San Francisco Mayor Ed Lee today joined police Chief Greg Suhr to mark the 100-day point of Suhr’s tenure as the city’s new top cop and to celebrate a decrease in San Francisco’s violent crime rate compared to previous years.
Lee and Suhr attended the Police Department’s bimonthly CompStat meeting at the San Francisco Hall of Justice this morning to review crime rates in various neighborhoods around the city.
San Francisco’s violent crime rate so far in 2011 is down 6 percent from the same period in 2010, and the three-year trend of the city’s homicide rates are the lowest in nearly 50 years, according to police.
Lee said Suhr’s leadership has been important in helping keeping crime down despite budget cuts to the department.
He cited Suhr’s recent persuading of 60 percent of his task force officers to begin working nights and weekends since that is when most crime happens.
The chief also helped convince the police officers union to contribute more to their health benefits under the mayor’s pension reform proposal that will be on the November ballot.
“I think this is the most selfless organization we have in the city,” Lee said.
Lee said he was also a fan of the department’s CompStat program, which tracks various types of crimes in the city.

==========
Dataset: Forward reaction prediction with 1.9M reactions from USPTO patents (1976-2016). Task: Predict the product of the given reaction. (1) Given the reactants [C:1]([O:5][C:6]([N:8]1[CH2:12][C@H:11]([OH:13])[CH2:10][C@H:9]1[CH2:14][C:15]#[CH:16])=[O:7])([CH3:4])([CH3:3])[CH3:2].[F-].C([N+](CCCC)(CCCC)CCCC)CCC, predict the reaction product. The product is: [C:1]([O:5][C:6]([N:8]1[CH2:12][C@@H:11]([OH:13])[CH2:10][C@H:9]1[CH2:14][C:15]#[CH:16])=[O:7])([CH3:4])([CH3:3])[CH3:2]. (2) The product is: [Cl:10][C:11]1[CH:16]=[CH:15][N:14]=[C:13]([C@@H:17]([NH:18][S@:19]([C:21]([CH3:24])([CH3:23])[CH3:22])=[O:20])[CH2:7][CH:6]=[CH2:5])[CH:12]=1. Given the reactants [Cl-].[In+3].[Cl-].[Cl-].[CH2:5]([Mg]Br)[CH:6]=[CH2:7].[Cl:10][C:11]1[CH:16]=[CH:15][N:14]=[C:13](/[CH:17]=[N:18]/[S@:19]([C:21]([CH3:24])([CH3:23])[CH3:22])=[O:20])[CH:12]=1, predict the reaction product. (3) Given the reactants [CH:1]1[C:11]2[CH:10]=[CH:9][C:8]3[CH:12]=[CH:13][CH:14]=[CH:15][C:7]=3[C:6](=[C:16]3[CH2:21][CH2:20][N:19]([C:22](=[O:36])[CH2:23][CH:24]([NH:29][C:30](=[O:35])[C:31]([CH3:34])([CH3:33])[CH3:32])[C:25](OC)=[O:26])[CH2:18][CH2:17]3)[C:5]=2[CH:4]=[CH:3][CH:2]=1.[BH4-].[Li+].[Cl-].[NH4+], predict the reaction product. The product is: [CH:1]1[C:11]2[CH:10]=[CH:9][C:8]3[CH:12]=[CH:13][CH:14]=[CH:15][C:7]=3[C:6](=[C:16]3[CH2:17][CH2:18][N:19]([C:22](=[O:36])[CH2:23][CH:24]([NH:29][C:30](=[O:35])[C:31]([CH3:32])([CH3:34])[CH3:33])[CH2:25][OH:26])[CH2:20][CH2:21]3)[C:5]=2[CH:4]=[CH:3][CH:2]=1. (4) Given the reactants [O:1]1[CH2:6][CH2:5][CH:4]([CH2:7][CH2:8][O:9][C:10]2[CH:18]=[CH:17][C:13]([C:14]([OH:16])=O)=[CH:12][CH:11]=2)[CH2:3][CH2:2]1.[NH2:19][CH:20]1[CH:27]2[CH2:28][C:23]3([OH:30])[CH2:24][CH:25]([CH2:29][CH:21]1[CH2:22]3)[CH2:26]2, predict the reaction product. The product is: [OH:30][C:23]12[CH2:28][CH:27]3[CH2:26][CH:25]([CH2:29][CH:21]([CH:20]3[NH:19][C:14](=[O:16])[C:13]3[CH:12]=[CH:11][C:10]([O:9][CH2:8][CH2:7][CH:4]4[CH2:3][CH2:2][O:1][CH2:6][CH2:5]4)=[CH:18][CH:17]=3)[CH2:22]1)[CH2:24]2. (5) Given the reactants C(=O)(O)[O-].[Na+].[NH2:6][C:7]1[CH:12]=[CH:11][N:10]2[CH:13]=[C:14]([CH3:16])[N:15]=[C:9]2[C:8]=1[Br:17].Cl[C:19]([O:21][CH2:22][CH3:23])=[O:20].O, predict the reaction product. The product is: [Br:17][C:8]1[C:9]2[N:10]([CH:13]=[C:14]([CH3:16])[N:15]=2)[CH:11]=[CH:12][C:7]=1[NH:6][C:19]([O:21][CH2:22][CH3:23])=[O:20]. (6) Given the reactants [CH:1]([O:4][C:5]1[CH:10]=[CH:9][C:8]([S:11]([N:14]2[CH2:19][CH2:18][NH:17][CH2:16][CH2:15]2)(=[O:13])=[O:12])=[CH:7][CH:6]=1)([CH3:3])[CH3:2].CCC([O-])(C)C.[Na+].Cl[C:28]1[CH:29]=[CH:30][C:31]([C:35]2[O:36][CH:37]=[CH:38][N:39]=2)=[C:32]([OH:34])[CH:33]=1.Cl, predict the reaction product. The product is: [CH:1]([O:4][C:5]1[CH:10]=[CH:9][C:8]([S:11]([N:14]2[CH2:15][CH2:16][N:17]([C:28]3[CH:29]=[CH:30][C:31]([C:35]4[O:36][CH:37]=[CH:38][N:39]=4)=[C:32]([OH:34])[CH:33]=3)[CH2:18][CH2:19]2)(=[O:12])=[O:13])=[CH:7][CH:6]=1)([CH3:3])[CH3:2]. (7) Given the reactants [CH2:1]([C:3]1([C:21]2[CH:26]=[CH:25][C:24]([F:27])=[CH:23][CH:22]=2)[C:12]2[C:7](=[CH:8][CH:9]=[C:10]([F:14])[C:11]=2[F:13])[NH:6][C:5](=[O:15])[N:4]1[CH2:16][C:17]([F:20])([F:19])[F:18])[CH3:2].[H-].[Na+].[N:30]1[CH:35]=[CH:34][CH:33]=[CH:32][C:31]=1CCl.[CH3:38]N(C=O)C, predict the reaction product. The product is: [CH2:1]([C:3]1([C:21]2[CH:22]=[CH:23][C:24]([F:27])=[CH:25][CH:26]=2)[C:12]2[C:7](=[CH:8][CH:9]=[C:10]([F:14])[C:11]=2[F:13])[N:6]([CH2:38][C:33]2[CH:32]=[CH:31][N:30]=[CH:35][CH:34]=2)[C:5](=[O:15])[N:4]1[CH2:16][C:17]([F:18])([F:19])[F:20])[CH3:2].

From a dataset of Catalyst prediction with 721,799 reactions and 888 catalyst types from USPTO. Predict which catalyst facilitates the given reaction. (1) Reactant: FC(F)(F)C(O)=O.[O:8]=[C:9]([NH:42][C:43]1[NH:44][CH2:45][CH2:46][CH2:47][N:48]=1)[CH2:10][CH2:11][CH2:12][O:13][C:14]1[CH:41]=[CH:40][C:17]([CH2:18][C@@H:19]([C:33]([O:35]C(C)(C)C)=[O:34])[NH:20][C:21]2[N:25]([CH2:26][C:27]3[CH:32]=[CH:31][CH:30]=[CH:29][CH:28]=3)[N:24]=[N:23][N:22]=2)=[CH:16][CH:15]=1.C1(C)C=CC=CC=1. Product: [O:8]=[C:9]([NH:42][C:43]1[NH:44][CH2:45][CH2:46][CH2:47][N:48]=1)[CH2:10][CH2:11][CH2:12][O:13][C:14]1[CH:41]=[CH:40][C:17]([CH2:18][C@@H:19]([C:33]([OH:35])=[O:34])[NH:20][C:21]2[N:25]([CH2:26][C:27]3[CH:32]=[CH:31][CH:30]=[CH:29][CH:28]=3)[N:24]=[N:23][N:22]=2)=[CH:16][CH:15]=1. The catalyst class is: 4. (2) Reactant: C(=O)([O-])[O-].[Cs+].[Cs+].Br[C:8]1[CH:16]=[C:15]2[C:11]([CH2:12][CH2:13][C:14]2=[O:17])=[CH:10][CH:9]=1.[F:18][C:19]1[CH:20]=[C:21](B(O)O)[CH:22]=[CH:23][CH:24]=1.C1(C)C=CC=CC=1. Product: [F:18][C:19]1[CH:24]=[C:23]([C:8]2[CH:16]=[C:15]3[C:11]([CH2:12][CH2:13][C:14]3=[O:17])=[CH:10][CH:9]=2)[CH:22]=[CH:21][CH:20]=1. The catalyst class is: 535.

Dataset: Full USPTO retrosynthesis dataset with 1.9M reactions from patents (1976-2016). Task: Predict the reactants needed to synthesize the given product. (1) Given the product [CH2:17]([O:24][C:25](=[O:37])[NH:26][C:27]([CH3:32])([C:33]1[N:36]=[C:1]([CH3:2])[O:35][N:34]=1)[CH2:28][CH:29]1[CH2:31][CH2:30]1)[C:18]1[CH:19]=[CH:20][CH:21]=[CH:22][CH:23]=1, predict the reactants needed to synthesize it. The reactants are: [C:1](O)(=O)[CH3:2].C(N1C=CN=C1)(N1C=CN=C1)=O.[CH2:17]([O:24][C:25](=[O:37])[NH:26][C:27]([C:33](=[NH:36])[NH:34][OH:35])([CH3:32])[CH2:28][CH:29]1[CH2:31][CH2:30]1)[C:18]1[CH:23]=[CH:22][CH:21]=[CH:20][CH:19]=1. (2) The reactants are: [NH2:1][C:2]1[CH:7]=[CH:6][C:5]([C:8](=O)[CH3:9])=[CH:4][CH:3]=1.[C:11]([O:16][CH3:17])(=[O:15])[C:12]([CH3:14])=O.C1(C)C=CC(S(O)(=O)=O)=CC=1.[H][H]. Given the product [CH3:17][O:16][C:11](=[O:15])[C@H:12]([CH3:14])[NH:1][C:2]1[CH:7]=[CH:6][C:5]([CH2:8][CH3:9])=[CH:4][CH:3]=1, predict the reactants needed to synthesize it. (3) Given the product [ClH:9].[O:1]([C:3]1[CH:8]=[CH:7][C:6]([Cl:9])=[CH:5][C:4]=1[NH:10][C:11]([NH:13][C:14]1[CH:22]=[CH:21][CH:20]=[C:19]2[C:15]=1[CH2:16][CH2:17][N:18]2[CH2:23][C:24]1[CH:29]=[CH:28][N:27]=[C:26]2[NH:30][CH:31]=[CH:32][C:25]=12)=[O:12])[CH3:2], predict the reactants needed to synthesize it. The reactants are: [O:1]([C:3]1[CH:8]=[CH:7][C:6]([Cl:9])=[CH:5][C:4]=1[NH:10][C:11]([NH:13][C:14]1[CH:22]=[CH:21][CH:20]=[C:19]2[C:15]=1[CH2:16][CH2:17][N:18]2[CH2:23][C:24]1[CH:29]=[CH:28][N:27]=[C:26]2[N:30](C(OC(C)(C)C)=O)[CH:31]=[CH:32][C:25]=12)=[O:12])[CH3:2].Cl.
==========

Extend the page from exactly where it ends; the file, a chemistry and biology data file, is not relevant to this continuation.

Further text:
Keeping track of the various crimes is important because “we know that the small stuff can lead to worse things,” he said.
Suhr said the stats show “we can’t arrest our way out of crime” and need an “atmosphere of cooperation” between different city departments and community groups to maintain low rates.
The city’s reduction in violent crime comes despite the Police Department having 4 percent less staff than it had at the beginning of the year.
Suhr said despite the staff reduction, there are actually more officers at the 10 district stations than there were at the start of the year.
This “more efficient use of resources” will hopefully help San Francisco continue to see reduced rates, he said.
Suhr will also attend this evening’s San Francisco Police Commission meeting to discuss his first 100 days as chief.
The meeting starts at 5:30 p.m. at Room 400 at City Hall.
Dan McMenamin, Bay City News